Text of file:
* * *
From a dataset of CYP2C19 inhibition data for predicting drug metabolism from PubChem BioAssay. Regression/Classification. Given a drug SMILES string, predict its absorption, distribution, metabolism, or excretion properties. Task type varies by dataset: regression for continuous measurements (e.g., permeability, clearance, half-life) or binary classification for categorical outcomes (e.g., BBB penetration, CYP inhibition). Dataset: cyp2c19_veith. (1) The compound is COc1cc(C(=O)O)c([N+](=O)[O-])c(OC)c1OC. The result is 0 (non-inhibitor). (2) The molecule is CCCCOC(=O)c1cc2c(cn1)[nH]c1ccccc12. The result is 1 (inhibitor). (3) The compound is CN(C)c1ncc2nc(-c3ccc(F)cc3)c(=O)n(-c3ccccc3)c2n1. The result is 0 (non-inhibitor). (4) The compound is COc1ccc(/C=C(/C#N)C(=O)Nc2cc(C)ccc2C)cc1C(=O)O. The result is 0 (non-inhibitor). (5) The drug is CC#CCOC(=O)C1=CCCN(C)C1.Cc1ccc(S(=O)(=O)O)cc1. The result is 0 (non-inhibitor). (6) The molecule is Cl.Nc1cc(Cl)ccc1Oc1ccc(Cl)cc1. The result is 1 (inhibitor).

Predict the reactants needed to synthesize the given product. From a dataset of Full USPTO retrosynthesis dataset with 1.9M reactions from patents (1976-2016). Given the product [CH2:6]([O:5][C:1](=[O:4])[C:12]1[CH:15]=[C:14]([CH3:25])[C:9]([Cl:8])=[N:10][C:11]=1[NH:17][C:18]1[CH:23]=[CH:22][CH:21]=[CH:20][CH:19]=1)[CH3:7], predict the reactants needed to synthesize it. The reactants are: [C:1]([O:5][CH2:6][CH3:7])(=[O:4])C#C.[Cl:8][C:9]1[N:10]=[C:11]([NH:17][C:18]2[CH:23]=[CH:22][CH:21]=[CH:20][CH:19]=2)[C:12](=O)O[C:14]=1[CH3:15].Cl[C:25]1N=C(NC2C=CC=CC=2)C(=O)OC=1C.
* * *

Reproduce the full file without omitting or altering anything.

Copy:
From a dataset of CYP2C19 inhibition data for predicting drug metabolism from PubChem BioAssay. Regression/Classification. Given a drug SMILES string, predict its absorption, distribution, metabolism, or excretion properties. Task type varies by dataset: regression for continuous measurements (e.g., permeability, clearance, half-life) or binary classification for categorical outcomes (e.g., BBB penetration, CYP inhibition). Dataset: cyp2c19_veith. (1) The compound is COc1cc(C(=O)O)c([N+](=O)[O-])c(OC)c1OC. The result is 0 (non-inhibitor). (2) The molecule is CCCCOC(=O)c1cc2c(cn1)[nH]c1ccccc12. The result is 1 (inhibitor). (3) The compound is CN(C)c1ncc2nc(-c3ccc(F)cc3)c(=O)n(-c3ccccc3)c2n1. The result is 0 (non-inhibitor). (4) The compound is COc1ccc(/C=C(/C#N)C(=O)Nc2cc(C)ccc2C)cc1C(=O)O. The result is 0 (non-inhibitor). (5) The drug is CC#CCOC(=O)C1=CCCN(C)C1.Cc1ccc(S(=O)(=O)O)cc1. The result is 0 (non-inhibitor). (6) The molecule is Cl.Nc1cc(Cl)ccc1Oc1ccc(Cl)cc1. The result is 1 (inhibitor).

Predict the reactants needed to synthesize the given product. From a dataset of Full USPTO retrosynthesis dataset with 1.9M reactions from patents (1976-2016). Given the product [CH2:6]([O:5][C:1](=[O:4])[C:12]1[CH:15]=[C:14]([CH3:25])[C:9]([Cl:8])=[N:10][C:11]=1[NH:17][C:18]1[CH:23]=[CH:22][CH:21]=[CH:20][CH:19]=1)[CH3:7], predict the reactants needed to synthesize it. The reactants are: [C:1]([O:5][CH2:6][CH3:7])(=[O:4])C#C.[Cl:8][C:9]1[N:10]=[C:11]([NH:17][C:18]2[CH:23]=[CH:22][CH:21]=[CH:20][CH:19]=2)[C:12](=O)O[C:14]=1[CH3:15].Cl[C:25]1N=C(NC2C=CC=CC=2)C(=O)OC=1C.